So you never really found a way to fit in at work. Jill from accounting thinks you’re a loser, and Ben (who’s a traveling salesman and shouldn’t have an opinion because he doesn’t even know you) gives you the cold shoulder whenever he sees you. So what?
No, really: So what? If the people at work don’t like you — and they may have myriad reasons, both good and bad — it’s not the end of the world. And it’s time you stop dreading the awkward interactions with people in the copy room and start accepting the fact that if you’re not going to change anyone’s mind about liking you (you won’t) you may as well live your best life as the office’s chosen social outcast.
Don’t worry, though. Being the office pariah isn’t awful. In fact, it can be pretty damn rewarding.
No one will ever invite you to anything.
No matter what anyone tells you, no one wants to spend their time outside of the office with people that they spend forty hours a week working alongside. Even if you like the people you work with, there’s no denying that once five o’clock hits all you want to do is steamroll everyone else to the elevator and get home.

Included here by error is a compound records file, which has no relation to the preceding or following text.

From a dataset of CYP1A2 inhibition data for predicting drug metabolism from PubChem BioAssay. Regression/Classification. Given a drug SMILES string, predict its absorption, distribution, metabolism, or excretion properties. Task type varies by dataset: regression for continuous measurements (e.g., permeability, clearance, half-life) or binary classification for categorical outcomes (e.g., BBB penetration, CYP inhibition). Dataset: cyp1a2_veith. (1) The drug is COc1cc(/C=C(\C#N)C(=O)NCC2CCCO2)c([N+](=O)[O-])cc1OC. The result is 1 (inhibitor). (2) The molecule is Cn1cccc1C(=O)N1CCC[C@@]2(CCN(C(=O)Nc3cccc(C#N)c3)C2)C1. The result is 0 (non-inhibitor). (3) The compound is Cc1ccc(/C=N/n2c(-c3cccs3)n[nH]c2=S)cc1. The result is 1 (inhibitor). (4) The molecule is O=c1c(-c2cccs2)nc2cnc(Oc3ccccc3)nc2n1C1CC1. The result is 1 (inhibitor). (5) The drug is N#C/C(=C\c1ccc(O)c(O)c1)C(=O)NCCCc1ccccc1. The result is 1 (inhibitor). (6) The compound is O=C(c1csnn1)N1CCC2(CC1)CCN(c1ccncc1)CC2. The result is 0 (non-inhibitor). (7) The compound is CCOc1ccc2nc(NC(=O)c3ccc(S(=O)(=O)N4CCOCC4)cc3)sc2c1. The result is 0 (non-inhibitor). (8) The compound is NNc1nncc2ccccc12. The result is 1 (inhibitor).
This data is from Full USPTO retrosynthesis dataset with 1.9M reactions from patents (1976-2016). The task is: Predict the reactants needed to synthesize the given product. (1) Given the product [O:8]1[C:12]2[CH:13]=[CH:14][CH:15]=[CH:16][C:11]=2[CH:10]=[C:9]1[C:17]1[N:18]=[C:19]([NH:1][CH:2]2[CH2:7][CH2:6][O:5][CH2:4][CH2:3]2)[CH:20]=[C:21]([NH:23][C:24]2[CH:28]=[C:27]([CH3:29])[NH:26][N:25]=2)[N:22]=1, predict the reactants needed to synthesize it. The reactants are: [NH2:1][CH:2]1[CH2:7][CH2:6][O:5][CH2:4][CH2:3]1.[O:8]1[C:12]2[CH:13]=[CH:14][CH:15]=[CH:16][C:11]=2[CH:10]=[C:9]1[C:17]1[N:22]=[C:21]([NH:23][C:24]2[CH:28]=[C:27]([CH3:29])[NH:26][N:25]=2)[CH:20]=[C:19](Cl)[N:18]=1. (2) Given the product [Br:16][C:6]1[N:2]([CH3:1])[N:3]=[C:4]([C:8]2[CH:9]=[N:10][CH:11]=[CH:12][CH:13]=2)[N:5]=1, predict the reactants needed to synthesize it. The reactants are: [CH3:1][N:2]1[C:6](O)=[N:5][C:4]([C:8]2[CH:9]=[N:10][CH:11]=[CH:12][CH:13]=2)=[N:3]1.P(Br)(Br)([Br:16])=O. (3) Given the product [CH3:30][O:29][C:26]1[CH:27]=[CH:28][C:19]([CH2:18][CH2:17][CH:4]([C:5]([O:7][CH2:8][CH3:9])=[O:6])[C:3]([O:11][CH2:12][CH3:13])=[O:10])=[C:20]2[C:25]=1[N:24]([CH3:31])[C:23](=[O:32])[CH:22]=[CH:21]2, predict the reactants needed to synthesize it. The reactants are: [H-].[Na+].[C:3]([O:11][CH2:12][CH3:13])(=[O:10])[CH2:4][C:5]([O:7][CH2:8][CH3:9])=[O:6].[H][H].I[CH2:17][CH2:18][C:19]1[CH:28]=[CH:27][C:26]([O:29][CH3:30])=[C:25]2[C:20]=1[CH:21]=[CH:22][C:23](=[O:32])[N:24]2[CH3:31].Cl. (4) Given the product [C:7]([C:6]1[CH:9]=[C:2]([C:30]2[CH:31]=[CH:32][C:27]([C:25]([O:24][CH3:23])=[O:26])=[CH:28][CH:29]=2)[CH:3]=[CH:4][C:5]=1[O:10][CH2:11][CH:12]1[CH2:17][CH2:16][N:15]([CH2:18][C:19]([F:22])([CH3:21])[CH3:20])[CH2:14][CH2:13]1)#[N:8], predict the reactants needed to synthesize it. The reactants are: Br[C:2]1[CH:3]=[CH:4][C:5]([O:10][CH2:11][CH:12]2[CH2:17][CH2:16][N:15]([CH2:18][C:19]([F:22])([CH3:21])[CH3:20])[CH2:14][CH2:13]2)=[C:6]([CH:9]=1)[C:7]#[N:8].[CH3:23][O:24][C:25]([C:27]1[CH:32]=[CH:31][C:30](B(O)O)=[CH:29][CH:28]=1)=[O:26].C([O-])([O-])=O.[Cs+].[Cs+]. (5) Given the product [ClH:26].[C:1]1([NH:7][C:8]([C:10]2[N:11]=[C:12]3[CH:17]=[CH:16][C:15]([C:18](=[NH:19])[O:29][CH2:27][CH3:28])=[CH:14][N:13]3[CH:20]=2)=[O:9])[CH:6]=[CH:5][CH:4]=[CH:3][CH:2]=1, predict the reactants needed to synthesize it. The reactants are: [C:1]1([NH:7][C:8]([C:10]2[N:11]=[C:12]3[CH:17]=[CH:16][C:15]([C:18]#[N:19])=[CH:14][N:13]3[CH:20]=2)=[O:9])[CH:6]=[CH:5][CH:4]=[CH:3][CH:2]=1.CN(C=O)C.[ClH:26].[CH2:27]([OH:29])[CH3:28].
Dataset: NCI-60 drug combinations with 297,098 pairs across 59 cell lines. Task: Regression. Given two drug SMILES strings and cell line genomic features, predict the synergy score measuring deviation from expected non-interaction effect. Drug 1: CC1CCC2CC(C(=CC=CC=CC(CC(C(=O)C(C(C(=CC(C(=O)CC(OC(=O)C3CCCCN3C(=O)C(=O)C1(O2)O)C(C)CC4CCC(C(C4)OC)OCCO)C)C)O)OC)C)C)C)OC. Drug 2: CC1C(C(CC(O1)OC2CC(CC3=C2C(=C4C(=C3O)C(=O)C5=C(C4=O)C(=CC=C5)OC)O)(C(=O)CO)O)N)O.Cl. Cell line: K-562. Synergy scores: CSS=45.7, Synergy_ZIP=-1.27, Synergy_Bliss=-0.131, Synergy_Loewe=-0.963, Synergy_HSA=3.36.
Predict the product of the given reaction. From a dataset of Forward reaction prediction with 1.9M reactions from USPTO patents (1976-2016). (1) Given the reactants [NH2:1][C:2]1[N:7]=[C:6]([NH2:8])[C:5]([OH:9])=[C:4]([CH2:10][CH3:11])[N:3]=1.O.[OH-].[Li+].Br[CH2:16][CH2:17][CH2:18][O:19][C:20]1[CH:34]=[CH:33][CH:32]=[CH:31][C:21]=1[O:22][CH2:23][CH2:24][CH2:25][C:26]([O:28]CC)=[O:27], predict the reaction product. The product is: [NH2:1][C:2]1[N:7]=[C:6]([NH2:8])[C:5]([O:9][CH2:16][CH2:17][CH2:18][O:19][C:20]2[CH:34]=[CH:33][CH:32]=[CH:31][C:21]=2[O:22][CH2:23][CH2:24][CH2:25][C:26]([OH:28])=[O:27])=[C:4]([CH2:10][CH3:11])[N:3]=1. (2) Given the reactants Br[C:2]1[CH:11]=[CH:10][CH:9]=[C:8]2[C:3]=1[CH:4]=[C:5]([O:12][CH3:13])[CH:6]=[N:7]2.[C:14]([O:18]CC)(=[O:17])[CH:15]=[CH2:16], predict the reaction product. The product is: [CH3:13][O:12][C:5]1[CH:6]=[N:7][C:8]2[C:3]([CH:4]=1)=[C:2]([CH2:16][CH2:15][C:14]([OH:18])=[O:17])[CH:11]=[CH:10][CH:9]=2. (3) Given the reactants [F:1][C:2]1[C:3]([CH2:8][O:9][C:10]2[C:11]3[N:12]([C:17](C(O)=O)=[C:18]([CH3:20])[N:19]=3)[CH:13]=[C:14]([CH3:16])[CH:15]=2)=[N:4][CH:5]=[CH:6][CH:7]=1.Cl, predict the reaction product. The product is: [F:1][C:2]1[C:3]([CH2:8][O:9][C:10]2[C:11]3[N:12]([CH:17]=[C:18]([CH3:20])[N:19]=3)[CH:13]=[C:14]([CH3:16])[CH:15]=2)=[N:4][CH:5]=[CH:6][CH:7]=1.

That’s why being the person everyone is annoyed by is actually a pretty sweet deal. Instead of pretending that you’re just going to “network” with the team at Chili’s, you can shut off your computer and confidently stride out of the building, knowing that you don’t have to give the people at your place of employment a single thought off company time. And think of all the time and money you save by skipping the happy hour and just microwaving a Lean Cuisine at home. Let your office mates whisper about their clandestine get-togethers at TGI Friday’s to their heart’s content. You’ve got a bubble bath and a whole new season of Orange Is the New Black to get through.